A new study on HIV-positive patients eligible for liver transplants found that their survival while waiting for a transplant is significantly shorter than patients who are HIV-negative. Other than infection, which caused many of the deaths, there appear to be no other factors that predict a poor outcome for these patients.
The results of this study appear in the November 2005 issue of Liver Transplantation, the official journal of the American Association for the Study of Liver Diseases (AASLD) and the International Liver Transplantation Society (ILTS). The journal is published on behalf of the societies by John Wiley & Sons, Inc. and is available online via Wiley InterScience at http://www.interscience.wiley.com/journal/livertransplantation.
HIV-positive patients progress more rapidly to end-stage liver disease (ESLD), a condition requiring transplant, but post-transplant survival has improved in recent years, possibly because of advances in antiretroviral therapy. However, some patients do not survive long enough to undergo a transplant. Led by Margaret V. Ragni at the University of Pittsburgh School of Medicine, researchers studied whether poorer survival prior to transplant is related to the severity of either liver disease or HIV disease in these patients.
A total of 58 patients who were HIV-positive with ESLD were evaluated for transplant eligibility at the University of Pittsburgh Medical Center between 1997 and 2002. These patients were followed, along with 1,359 HIV-negative patients who were also evaluated for transplant. Of the 58 HIV-positive patients, 48 percent died before a transplant was performed, compared with 16 percent of the HIV-negative group. In addition, the survival period was much shorter in the HIV-positive group (880 versus 1,427 days), but the severity of their ESLD was no worse than the HIV-negative group. More than half of the deaths in the HIV-positive patients were due to infection.
The findings indicate that the development of ESLD in HIV-positive patients is associated with a high risk of early death. Speculating as to why this is the case, the authors state that "when ESLD develops in an HIV-positive individual, the already defective host defense against infection attributed to HIV may be further weakened by the immune defects associated with liver failure, resulting in a greater vulnerability of the HIV-positive candidate to infection or sepsis [an infection in the blood]." They further suggest that patients with HIV infection should be evaluated for transplant earlier in the course of their ESLD, as they appear to be at greater risk for infection, and that studies on whether prophylactic antibiotics may have a role in preventing this scenario may be warranted. They conclude: "Until then, it would seem prudent to monitor HIV-positive transplant candidates very closely for early signs of infection, inform them of the potential risk for infection, and urge them to seek medical attention at the earliest signs or symptoms of infection."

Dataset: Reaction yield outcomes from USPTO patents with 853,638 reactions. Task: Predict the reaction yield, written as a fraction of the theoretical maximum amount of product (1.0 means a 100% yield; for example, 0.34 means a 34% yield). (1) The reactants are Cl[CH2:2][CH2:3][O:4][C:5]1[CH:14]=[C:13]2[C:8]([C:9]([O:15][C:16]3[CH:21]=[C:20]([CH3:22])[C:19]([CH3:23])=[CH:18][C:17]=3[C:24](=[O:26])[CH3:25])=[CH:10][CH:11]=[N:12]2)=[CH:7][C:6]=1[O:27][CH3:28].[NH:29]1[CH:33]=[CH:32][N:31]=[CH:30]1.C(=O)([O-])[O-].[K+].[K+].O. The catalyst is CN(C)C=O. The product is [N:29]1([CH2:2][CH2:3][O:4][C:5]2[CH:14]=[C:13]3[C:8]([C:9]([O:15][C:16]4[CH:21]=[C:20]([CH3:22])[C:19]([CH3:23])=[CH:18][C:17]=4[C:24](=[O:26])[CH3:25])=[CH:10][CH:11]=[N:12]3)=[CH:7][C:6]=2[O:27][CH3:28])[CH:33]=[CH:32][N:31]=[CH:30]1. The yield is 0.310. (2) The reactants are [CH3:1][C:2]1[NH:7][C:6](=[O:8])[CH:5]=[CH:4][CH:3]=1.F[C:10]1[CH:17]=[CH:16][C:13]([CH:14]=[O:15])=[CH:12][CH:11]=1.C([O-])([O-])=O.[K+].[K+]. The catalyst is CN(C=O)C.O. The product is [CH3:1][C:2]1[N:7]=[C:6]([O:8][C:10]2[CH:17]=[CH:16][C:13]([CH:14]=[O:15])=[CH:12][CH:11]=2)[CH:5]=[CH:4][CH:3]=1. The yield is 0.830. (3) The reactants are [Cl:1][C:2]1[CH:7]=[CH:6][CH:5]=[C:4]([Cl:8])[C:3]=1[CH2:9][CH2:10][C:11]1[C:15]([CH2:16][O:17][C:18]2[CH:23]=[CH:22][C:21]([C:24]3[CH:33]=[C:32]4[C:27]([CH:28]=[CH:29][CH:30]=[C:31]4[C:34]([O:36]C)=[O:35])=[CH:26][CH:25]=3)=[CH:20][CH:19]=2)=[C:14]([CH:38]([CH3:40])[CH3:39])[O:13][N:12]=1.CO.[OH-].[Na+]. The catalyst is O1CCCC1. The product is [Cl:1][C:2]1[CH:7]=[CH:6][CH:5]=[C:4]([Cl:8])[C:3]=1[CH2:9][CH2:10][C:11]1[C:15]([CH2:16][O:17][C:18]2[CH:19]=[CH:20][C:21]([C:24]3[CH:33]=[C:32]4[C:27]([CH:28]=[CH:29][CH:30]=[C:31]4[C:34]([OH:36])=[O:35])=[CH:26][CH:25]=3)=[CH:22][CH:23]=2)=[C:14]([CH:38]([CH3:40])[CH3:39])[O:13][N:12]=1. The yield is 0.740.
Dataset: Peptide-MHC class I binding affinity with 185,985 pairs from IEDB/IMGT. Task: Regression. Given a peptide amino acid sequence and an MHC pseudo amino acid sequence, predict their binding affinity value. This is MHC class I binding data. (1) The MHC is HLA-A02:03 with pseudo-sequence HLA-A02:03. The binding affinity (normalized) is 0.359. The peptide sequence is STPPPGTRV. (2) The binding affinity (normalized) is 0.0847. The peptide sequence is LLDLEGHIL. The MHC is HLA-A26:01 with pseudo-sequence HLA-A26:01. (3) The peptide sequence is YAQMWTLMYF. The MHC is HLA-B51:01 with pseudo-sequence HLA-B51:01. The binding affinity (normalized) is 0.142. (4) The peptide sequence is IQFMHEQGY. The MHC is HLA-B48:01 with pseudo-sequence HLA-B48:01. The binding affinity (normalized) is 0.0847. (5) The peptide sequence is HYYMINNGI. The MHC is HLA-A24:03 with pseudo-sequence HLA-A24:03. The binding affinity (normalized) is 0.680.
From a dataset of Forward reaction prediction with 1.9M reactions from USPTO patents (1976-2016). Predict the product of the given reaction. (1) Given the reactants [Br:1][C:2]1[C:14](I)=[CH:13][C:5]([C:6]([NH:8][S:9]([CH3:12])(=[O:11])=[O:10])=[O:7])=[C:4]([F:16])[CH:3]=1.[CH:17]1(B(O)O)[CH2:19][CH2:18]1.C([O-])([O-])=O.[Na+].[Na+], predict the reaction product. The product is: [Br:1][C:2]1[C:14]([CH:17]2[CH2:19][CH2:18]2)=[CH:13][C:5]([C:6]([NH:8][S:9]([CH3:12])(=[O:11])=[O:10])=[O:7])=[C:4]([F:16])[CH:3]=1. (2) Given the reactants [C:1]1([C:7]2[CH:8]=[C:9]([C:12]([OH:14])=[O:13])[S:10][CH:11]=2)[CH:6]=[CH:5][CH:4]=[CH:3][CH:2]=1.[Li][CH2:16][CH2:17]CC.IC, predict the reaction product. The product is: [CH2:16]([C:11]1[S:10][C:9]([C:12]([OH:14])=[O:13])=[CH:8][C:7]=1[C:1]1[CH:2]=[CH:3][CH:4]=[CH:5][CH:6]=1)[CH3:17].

In the same issue, an accompanying editorial by Peter G. Stock, of the Department of Surgery at the University of California in San Francisco, CA notes that the study is the first documentation of a more rapid demise of HIV-patients awaiting transplant, adding that the importance of early transplant referral for these patients cannot be underestimated. The author suggests that transplant referral for HIV-positive patients may be delayed because HIV infection is still perceived by physicians as a barrier to undergoing a transplant, and these patients may therefore not be encouraged to meet the necessary transplant prerequisites in a timely manner, such as abstaining from alcohol and narcotics. In addition, the time it takes for the various specialists caring for HIV patients to coordinate a referral to a transplant center may be partially responsible for the delay. Also, by the time liver function in HIV infected patients deteriorates enough to warrant a transplant, they may no longer meet other criteria. The author notes that additional organs for these patients might be obtained via living donor grafts, which is not without risks to both donor and recipient, or the use of high infectious risk donors, excluding those who are HIV-positive. Although there is some concern about HIV transmission during a transplant procedure, the author states that the risk is actually much lower than the risk of transmission of Hepatitis C virus through a needle-stick. He concludes that "synchronized multi-special care along with early referral will help to minimize the number of deaths on the waiting lists and facilitate excellent outcomes following liver transplantation in this deserving group of recipients."
Source: Eurekalert & othersLast reviewed: By John M. Grohol, Psy.D. on 21 Feb 2009
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